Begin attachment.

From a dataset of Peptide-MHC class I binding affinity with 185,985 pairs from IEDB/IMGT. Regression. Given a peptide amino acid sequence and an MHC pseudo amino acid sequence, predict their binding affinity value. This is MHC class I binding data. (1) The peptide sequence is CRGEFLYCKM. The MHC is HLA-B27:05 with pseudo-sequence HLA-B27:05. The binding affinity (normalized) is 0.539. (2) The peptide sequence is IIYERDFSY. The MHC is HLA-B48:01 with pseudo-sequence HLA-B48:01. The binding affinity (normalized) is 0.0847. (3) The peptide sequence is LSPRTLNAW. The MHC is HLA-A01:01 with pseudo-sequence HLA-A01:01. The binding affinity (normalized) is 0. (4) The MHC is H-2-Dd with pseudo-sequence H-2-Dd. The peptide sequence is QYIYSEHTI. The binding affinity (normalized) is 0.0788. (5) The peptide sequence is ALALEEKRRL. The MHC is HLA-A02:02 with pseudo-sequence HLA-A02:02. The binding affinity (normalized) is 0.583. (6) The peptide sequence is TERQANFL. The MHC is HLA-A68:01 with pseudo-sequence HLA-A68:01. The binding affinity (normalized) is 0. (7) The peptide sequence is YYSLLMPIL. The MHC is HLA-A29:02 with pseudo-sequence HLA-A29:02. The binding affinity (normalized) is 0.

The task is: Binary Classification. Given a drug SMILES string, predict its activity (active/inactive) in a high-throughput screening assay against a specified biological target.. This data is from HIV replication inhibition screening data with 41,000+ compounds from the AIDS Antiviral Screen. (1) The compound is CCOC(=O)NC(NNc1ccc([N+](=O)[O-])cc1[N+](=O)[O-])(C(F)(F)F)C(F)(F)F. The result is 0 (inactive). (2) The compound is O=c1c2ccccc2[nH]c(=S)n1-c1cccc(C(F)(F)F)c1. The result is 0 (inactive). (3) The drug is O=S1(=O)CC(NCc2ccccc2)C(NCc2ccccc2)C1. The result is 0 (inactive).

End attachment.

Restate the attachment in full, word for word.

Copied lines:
From a dataset of Peptide-MHC class I binding affinity with 185,985 pairs from IEDB/IMGT. Regression. Given a peptide amino acid sequence and an MHC pseudo amino acid sequence, predict their binding affinity value. This is MHC class I binding data. (1) The peptide sequence is CRGEFLYCKM. The MHC is HLA-B27:05 with pseudo-sequence HLA-B27:05. The binding affinity (normalized) is 0.539. (2) The peptide sequence is IIYERDFSY. The MHC is HLA-B48:01 with pseudo-sequence HLA-B48:01. The binding affinity (normalized) is 0.0847. (3) The peptide sequence is LSPRTLNAW. The MHC is HLA-A01:01 with pseudo-sequence HLA-A01:01. The binding affinity (normalized) is 0. (4) The MHC is H-2-Dd with pseudo-sequence H-2-Dd. The peptide sequence is QYIYSEHTI. The binding affinity (normalized) is 0.0788. (5) The peptide sequence is ALALEEKRRL. The MHC is HLA-A02:02 with pseudo-sequence HLA-A02:02. The binding affinity (normalized) is 0.583. (6) The peptide sequence is TERQANFL. The MHC is HLA-A68:01 with pseudo-sequence HLA-A68:01. The binding affinity (normalized) is 0. (7) The peptide sequence is YYSLLMPIL. The MHC is HLA-A29:02 with pseudo-sequence HLA-A29:02. The binding affinity (normalized) is 0.

The task is: Binary Classification. Given a drug SMILES string, predict its activity (active/inactive) in a high-throughput screening assay against a specified biological target.. This data is from HIV replication inhibition screening data with 41,000+ compounds from the AIDS Antiviral Screen. (1) The compound is CCOC(=O)NC(NNc1ccc([N+](=O)[O-])cc1[N+](=O)[O-])(C(F)(F)F)C(F)(F)F. The result is 0 (inactive). (2) The compound is O=c1c2ccccc2[nH]c(=S)n1-c1cccc(C(F)(F)F)c1. The result is 0 (inactive). (3) The drug is O=S1(=O)CC(NCc2ccccc2)C(NCc2ccccc2)C1. The result is 0 (inactive).